Saturday, July 4, 2009

Question of the day - MORE OR LESS - July 4, 2009


Shauna Morgan asks:

Are the artists making less money now that its so easy to download music for free on the Internet? And, are they making less money because many people buy just the individual single on itunes rather than the whole album?

Hartmann responds:

The infrastructure of the postmodern record business was created from the excessive profits that record companies perennially squeezed out of the system. By maintaining tight control over the distribution of albums to brick and mortar outlets, the record industry consolidated hundreds of small labels into four monolithic music companies. The prevailing system was strengthened further by the "album" concept. In the 60s and 70s, music fans became accustomed to the idea of buying ten songs they didn't want, in order to acquire the single they heard on the radio.

The big four record companies added insurance to their survival process by imposing very severe recording contracts on the artist community. From the earliest days of the record business, labels have dictated a convoluted formula into the design and structure of their artist's agreements. The inclusion of a myriad of charges, withholds, reductions, cross-collateralization and dilutions, labels erode the artist's share in order to preserve their per unit profits from CDs and downloads.

All monies advanced by labels are recouped from the artist's share only. The labels make money from record one. Artists must pay back all applicable costs, from their relatively small percentage, before they make a dime. Music sales are in free fall. The easy access facilitated by peer-to-peer file sharing technologies has evolved an, "if its on the web, its mine," attitude among the fan base.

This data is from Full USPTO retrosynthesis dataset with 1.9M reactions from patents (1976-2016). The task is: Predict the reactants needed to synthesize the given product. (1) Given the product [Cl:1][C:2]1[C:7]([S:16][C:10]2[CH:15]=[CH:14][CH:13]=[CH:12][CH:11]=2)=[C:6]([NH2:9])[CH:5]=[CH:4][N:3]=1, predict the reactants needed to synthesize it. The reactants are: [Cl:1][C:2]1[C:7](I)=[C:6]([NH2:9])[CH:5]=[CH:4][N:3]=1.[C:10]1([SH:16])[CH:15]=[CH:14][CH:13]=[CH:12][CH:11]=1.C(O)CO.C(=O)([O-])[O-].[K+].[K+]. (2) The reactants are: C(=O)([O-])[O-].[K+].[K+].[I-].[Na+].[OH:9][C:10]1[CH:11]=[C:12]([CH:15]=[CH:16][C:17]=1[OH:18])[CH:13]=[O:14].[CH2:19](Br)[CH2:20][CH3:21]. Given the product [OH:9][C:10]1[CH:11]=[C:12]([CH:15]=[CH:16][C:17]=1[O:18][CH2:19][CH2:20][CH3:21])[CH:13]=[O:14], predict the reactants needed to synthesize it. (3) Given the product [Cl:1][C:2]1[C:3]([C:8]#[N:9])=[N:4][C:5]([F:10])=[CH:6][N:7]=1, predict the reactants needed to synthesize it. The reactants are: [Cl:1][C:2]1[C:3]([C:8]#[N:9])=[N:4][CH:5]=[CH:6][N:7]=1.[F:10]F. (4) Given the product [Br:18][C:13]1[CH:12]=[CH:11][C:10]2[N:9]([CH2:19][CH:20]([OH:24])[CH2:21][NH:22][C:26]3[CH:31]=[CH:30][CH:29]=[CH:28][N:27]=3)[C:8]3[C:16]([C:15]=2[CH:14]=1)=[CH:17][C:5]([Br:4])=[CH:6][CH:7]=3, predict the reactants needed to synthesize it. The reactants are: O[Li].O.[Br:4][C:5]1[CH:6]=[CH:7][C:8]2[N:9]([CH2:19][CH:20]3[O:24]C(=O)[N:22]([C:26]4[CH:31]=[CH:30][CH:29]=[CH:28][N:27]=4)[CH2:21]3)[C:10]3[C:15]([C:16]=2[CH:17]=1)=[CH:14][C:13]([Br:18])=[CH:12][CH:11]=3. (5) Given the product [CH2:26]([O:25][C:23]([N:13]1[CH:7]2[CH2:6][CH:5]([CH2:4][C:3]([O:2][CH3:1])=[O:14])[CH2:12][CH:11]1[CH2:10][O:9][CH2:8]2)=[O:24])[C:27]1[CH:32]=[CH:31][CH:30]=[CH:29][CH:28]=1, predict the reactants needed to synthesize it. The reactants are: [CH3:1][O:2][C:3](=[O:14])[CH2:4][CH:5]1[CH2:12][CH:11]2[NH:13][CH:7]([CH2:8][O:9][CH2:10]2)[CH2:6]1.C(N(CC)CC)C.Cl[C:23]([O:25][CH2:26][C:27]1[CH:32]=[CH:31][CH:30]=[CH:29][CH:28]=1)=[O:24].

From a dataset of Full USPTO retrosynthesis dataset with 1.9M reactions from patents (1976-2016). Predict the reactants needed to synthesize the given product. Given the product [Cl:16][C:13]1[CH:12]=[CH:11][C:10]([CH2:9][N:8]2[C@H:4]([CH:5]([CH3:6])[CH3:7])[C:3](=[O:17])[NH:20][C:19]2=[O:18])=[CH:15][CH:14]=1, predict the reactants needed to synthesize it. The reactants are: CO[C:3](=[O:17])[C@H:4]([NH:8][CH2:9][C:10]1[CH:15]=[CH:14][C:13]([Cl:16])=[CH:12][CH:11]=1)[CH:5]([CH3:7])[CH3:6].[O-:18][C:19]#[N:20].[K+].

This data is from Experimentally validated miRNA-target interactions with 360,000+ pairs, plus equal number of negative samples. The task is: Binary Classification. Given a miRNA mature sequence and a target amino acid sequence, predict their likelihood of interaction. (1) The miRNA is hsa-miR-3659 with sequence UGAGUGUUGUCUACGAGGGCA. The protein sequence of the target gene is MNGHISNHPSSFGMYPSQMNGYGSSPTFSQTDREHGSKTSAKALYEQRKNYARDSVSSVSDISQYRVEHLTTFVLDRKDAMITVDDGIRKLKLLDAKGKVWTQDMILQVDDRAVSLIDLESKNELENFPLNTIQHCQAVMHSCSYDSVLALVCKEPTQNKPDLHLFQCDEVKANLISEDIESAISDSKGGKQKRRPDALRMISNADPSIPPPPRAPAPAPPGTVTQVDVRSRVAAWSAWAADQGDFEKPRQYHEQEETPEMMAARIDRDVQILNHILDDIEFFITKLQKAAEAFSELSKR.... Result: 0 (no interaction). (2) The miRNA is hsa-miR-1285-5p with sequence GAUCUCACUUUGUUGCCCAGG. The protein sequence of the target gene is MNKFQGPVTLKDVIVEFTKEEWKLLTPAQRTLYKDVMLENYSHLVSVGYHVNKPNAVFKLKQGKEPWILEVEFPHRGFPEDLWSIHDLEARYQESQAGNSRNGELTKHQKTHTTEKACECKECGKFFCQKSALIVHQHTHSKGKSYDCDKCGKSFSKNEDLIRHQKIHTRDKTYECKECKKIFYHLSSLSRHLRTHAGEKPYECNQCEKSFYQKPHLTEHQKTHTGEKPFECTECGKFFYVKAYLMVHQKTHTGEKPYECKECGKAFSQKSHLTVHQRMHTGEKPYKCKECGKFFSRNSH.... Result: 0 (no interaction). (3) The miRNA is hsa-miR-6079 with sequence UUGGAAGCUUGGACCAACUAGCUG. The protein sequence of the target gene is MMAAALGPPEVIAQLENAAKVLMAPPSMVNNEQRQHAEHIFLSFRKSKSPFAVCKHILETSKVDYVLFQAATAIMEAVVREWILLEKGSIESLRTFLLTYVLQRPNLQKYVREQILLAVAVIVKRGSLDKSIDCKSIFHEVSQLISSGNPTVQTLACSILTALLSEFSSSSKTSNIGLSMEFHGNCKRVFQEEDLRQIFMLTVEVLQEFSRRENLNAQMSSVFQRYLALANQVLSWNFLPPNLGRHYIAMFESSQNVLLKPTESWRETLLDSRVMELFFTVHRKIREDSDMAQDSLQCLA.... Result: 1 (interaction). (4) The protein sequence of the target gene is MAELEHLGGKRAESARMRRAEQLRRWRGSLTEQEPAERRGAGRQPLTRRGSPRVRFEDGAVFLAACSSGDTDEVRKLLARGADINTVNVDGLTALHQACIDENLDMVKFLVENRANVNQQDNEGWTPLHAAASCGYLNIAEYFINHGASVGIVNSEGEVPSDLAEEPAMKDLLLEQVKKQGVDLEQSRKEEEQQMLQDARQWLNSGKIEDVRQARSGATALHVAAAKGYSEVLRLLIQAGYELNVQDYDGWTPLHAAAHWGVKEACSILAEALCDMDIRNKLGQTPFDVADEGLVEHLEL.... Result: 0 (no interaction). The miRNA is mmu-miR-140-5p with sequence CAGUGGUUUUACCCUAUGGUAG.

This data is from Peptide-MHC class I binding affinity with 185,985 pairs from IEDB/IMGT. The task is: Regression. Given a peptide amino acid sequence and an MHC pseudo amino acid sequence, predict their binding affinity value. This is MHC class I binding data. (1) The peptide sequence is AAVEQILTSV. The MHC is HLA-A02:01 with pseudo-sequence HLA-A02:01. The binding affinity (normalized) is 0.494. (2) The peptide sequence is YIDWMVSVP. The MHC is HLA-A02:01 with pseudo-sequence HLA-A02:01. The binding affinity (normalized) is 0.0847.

Most music in play is actually stolen. On line downloads provide the second most active delivery system. A majority of these purchases take place on iTunes with songs directly loaded into iPods or home computers. The cost to the labels is very low and yet the price remains virtually the same as the price of a CD. A dollar a track would be a great price point if the public would pay.

The record business is suffering from a lack of vision. The Recording Industry Association of America's decision to file lawsuits against their customer base destroyed what vestiges of a positive image may have remained. Not only are the record companies the long time enemies of the artists, but they have taken a very hostile posture toward the fans. There is no way they can survive in this environment. Without the excessive profit margins of the past, the game is over.

Major industrial transitions are never a "flip of the switch." Things change slowly. There will be a lot of scrambling to survive. The major labels will continue to huff and puff about their star making machinery. They will promise artists radio airplay, which even if "purchased," becomes less relevant as the digital generation ignores programmed formats in favor of "personalized" content. The fans will decide what songs are worthy and spread the word through the Internet.

The imposition of 360 degree record deals is a vain attempt by the industry, to gain back some control by demanding a bigger piece of the pie. These contracts are even more heinous than the form used in the postmodern era. The new form demands participation in all income streams. They offer less benefits, than in the past, and nothing additional in return for a virtual partnership with the act. Record executives realize that they can't sell CDs so they are grabbing at straws.

The talent community is already rejecting the 360 concept and choosing to retain the high profits in house by marketing directly to their fan bases. Ownership of master recordings and publishing copyrights provides permanent income to the artist's company. In the past, for an album to top the Billboard Magazine charts, sales of a million or more units was required. Today a top selling album can be achieved with sales under 200 thousand units.

Even though more music is being acquired than ever, the amount of cash in the market place is minuscule. Everybody in the game is feeling the pinch. The record industry is leaning toward talent TV and "celebrity" driven vehicles as the source of new product. Careers will evolve quickly and die faster. The long term survivors will build their careers slowly, from the grassroots up, through the live arena. With more music, and less money, in the game, business acumen will be as vital to the health of an artist's success as the quality of the music and his artistic integrity.

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